Part 7: Less common but effective methods
By Ed Butts, PE, CPI
We began a long discussion on well and pump rehabilitation in the June 2017 column. The series has included an outline of various methods available to improve and stabilize well and well pump efficiency and reliability.
This month, as a fitting wrap-up to the series, we outline some other less common but nonetheless effective methods to raising pumping plant efficiency. Examples will demonstrate how rapidly these improvements can recover the initial cost, plus conserve and lower energy consumption.
Methods to improve the efficiency and lower energy consumption and operating costs of a pumping plant are as long and versatile as the combinations of pumps and motors available in the world.
For one, materials used for pump components with an inherently low hydraulic friction as the component passes through water—such as bronze, porcelain or special coatings, lined and stainless steel—will result in lower hydraulic loss within the pump itself. Use of composite materials, Ni-Resist, or ductile iron impellers and bowls instead of bronze or cast iron is often favored for abrasive or corrosive conditions.
Sandblasting and applying an electrostatically or chemically bonded internal epoxy lining or coating to pump bowls or volute, such as Scotchkote 134, will often improve the bowl’s operating efficiency by 1%-3%.
Little known but other long-recognized simple tricks such as vane or impeller tip or cutting-edge backfilling, impeller static and dynamic balancing, and polishing of impeller inner and outer surfaces can also raise the impeller or bowl efficiency by another 1%-2%.
Try to design and select a pump to operate as close as possible to the best efficiency point (BEP) or within the best efficiency window (BEW) if possible, or to remain within plus or minus 25% of the upper and lower range of the BEW. If the pump must operate over a wide-ranging set of conditions, select a pump with a wide efficiency band and an H-Q curve shape best representing the characteristics of the system head curve, especially when a VSD (speed reduction device) or control valve is used.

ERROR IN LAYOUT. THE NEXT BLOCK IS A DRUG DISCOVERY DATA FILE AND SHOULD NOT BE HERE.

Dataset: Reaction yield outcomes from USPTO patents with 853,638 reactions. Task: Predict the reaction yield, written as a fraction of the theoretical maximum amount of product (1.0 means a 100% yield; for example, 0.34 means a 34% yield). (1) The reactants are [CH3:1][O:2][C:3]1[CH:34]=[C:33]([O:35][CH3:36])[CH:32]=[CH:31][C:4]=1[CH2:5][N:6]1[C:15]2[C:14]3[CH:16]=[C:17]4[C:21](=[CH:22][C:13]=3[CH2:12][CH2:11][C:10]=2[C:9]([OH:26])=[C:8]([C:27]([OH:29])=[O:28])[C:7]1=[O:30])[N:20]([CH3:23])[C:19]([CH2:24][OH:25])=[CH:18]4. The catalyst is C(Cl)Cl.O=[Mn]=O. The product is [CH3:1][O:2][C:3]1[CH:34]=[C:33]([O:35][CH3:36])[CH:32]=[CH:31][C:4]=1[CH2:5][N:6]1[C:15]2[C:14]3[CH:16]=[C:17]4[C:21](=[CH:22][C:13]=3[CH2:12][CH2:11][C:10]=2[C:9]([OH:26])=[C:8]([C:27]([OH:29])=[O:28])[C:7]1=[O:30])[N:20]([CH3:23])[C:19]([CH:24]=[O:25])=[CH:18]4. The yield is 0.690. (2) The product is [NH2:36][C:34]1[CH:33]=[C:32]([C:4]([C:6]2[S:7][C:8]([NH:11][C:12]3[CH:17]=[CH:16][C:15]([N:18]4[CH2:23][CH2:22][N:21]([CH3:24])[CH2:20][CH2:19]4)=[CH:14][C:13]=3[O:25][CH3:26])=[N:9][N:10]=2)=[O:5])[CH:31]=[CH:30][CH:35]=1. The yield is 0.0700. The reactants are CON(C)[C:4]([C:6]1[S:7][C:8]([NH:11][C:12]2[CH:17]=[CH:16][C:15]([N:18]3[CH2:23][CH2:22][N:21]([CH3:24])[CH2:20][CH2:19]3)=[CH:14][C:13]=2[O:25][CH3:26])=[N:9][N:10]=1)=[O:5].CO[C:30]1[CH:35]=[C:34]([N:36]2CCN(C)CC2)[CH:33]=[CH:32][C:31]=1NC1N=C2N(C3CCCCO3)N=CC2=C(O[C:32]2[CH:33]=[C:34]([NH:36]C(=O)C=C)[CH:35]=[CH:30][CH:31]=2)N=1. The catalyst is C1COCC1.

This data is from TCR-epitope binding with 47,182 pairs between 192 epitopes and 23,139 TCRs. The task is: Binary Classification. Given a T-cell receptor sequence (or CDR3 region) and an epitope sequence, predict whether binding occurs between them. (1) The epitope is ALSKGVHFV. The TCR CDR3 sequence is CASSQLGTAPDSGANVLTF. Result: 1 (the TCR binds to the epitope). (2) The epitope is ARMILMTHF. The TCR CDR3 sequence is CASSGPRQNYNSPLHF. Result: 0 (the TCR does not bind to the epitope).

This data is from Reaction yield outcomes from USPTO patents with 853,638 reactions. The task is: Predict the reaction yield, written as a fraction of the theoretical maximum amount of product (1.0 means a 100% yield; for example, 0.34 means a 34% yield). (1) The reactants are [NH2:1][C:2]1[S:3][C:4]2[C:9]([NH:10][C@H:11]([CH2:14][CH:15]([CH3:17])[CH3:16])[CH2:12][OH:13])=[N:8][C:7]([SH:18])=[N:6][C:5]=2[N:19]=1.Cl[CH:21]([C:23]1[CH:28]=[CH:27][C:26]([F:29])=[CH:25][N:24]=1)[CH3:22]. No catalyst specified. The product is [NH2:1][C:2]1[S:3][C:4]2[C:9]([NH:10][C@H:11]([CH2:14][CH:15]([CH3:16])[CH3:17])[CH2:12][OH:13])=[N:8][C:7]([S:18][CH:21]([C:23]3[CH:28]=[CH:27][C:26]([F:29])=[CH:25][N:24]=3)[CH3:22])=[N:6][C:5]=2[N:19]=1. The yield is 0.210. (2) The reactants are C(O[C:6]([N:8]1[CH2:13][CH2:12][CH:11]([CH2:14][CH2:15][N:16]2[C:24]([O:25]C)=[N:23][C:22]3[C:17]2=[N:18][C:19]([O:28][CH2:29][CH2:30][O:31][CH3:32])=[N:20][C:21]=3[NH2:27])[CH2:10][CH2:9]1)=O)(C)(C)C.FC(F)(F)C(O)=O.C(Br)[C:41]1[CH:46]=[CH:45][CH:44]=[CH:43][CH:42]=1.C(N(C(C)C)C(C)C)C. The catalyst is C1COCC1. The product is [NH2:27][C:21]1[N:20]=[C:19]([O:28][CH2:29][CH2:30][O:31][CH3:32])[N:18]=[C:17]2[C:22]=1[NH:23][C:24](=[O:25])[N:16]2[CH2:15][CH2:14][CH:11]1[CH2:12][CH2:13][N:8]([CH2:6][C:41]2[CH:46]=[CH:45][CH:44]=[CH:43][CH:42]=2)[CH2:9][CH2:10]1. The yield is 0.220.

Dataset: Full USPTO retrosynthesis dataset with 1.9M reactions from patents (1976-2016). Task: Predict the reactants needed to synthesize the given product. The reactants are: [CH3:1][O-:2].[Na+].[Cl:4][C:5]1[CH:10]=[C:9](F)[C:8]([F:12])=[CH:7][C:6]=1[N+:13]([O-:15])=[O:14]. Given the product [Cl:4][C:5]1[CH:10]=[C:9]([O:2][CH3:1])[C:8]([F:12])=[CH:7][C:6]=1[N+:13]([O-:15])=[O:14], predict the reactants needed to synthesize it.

When applying a VSD, make sure the pump at minimum speed can always satisfy the minimum combined system static and frictional head required to continue pumping, and to never continuously operate at any shutoff head conditions or below the minimum safe continuous flow.
For irrigation systems, seasonally checking the diameter of nozzles for erosion and replacing when indicated can pay huge dividends. Standard bore (round opening) sprinkler nozzles tend to increase and become irregular in size over time and use due to erosion—especially with abrasive conditions where uniformity and discharge can easily suffer and cause variation up to 20%-30% of catalog flow rates with well-worn nozzles. Possibly changing from a gravity, flood, furrow, or pressurized sprinkler irrigation to a drip or low-pressure system can also result in substantial water and energy savings.
Improving piping and lowering frictional losses by using larger suction and discharge piping than normal; using long radius ells and smooth piping turns; eliminating unnecessary tees, ells, restricted, or undersized piping and valves in pipelines and manifolds where feasible; and using piping materials with the lowest internal friction factor, such as PVC, PE, cement-lined ductile iron, or internally coated or lined steel or iron pipe over conventional steel can also positively benefit a system and lower friction losses.
For systems with inline suction or discharge screens or filtration equipment, be sure the backwash or cleaning cycles and intervals are performed according to the manufacturer’s recommendations and timers are properly set and adjusted. Verify any screen or filtration element or media is sized for the applicable system flow rate and operated at no more than the recommended or maximum pressure differential before backwash or cleaning and for the intended service and backwash flow rate and duration.
For motors, increasing conductor sizes, optimizing voltages, improving the power factor using online capacitors, using high efficiency or VFD-rated motors, using and maintaining the proper grade and weight of lubricating oil and grease, and adding or changing at the recommended frequencies are all critical. Also, operating motors at 75%-100% of full load duty; providing or enhancing an existing air supply to a motor using a clean, cool, uniform, and fully ventilated operating environment; and derating a motor’s horsepower for a given load or when used on an open-delta power system can raise the efficiency of a pumping plant by as much as 5% through electrical changes alone.